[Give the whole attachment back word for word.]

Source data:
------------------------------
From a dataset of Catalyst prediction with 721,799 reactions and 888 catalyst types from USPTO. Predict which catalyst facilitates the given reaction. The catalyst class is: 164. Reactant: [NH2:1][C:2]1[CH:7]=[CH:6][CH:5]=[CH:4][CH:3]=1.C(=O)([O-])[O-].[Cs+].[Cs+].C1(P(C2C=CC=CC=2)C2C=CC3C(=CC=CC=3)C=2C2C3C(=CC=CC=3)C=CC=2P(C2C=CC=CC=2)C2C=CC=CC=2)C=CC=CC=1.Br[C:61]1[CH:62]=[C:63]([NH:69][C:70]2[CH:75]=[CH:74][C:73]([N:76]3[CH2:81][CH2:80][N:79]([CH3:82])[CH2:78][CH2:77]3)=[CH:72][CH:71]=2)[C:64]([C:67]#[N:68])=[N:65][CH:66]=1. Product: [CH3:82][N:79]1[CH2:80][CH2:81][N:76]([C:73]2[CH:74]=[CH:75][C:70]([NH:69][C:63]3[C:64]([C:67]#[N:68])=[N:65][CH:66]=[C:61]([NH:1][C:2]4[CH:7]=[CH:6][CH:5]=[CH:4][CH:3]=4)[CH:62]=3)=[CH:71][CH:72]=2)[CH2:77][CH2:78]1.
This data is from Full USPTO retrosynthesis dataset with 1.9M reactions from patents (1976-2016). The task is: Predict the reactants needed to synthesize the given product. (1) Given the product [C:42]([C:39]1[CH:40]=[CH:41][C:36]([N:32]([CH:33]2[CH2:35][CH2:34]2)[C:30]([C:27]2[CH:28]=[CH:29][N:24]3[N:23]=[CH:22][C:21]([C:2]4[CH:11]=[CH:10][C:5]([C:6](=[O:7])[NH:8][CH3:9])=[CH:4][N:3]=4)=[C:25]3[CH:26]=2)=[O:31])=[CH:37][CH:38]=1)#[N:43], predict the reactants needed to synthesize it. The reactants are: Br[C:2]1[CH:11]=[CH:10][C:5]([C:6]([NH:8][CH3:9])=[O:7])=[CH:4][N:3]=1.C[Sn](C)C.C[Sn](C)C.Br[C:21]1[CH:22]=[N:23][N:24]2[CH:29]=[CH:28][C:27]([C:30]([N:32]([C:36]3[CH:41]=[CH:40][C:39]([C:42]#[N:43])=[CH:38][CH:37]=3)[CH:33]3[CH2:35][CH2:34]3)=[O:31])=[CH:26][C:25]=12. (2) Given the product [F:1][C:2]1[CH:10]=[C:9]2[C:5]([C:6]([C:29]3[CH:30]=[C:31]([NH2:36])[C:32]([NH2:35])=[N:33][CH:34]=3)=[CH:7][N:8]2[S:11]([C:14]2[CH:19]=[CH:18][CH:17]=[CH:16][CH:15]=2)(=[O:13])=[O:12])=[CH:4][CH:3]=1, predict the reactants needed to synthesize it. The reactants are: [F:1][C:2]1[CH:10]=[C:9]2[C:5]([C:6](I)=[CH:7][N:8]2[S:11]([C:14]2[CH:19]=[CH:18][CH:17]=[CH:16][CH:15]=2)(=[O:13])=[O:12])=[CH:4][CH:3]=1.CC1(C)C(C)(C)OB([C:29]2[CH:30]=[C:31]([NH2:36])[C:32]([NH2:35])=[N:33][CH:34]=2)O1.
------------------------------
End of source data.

From a dataset of Catalyst prediction with 721,799 reactions and 888 catalyst types from USPTO. Predict which catalyst facilitates the given reaction. The catalyst class is: 164. Reactant: [NH2:1][C:2]1[CH:7]=[CH:6][CH:5]=[CH:4][CH:3]=1.C(=O)([O-])[O-].[Cs+].[Cs+].C1(P(C2C=CC=CC=2)C2C=CC3C(=CC=CC=3)C=2C2C3C(=CC=CC=3)C=CC=2P(C2C=CC=CC=2)C2C=CC=CC=2)C=CC=CC=1.Br[C:61]1[CH:62]=[C:63]([NH:69][C:70]2[CH:75]=[CH:74][C:73]([N:76]3[CH2:81][CH2:80][N:79]([CH3:82])[CH2:78][CH2:77]3)=[CH:72][CH:71]=2)[C:64]([C:67]#[N:68])=[N:65][CH:66]=1. Product: [CH3:82][N:79]1[CH2:80][CH2:81][N:76]([C:73]2[CH:74]=[CH:75][C:70]([NH:69][C:63]3[C:64]([C:67]#[N:68])=[N:65][CH:66]=[C:61]([NH:1][C:2]4[CH:7]=[CH:6][CH:5]=[CH:4][CH:3]=4)[CH:62]=3)=[CH:71][CH:72]=2)[CH2:77][CH2:78]1.
This data is from Full USPTO retrosynthesis dataset with 1.9M reactions from patents (1976-2016). The task is: Predict the reactants needed to synthesize the given product. (1) Given the product [C:42]([C:39]1[CH:40]=[CH:41][C:36]([N:32]([CH:33]2[CH2:35][CH2:34]2)[C:30]([C:27]2[CH:28]=[CH:29][N:24]3[N:23]=[CH:22][C:21]([C:2]4[CH:11]=[CH:10][C:5]([C:6](=[O:7])[NH:8][CH3:9])=[CH:4][N:3]=4)=[C:25]3[CH:26]=2)=[O:31])=[CH:37][CH:38]=1)#[N:43], predict the reactants needed to synthesize it. The reactants are: Br[C:2]1[CH:11]=[CH:10][C:5]([C:6]([NH:8][CH3:9])=[O:7])=[CH:4][N:3]=1.C[Sn](C)C.C[Sn](C)C.Br[C:21]1[CH:22]=[N:23][N:24]2[CH:29]=[CH:28][C:27]([C:30]([N:32]([C:36]3[CH:41]=[CH:40][C:39]([C:42]#[N:43])=[CH:38][CH:37]=3)[CH:33]3[CH2:35][CH2:34]3)=[O:31])=[CH:26][C:25]=12. (2) Given the product [F:1][C:2]1[CH:10]=[C:9]2[C:5]([C:6]([C:29]3[CH:30]=[C:31]([NH2:36])[C:32]([NH2:35])=[N:33][CH:34]=3)=[CH:7][N:8]2[S:11]([C:14]2[CH:19]=[CH:18][CH:17]=[CH:16][CH:15]=2)(=[O:13])=[O:12])=[CH:4][CH:3]=1, predict the reactants needed to synthesize it. The reactants are: [F:1][C:2]1[CH:10]=[C:9]2[C:5]([C:6](I)=[CH:7][N:8]2[S:11]([C:14]2[CH:19]=[CH:18][CH:17]=[CH:16][CH:15]=2)(=[O:13])=[O:12])=[CH:4][CH:3]=1.CC1(C)C(C)(C)OB([C:29]2[CH:30]=[C:31]([NH2:36])[C:32]([NH2:35])=[N:33][CH:34]=2)O1.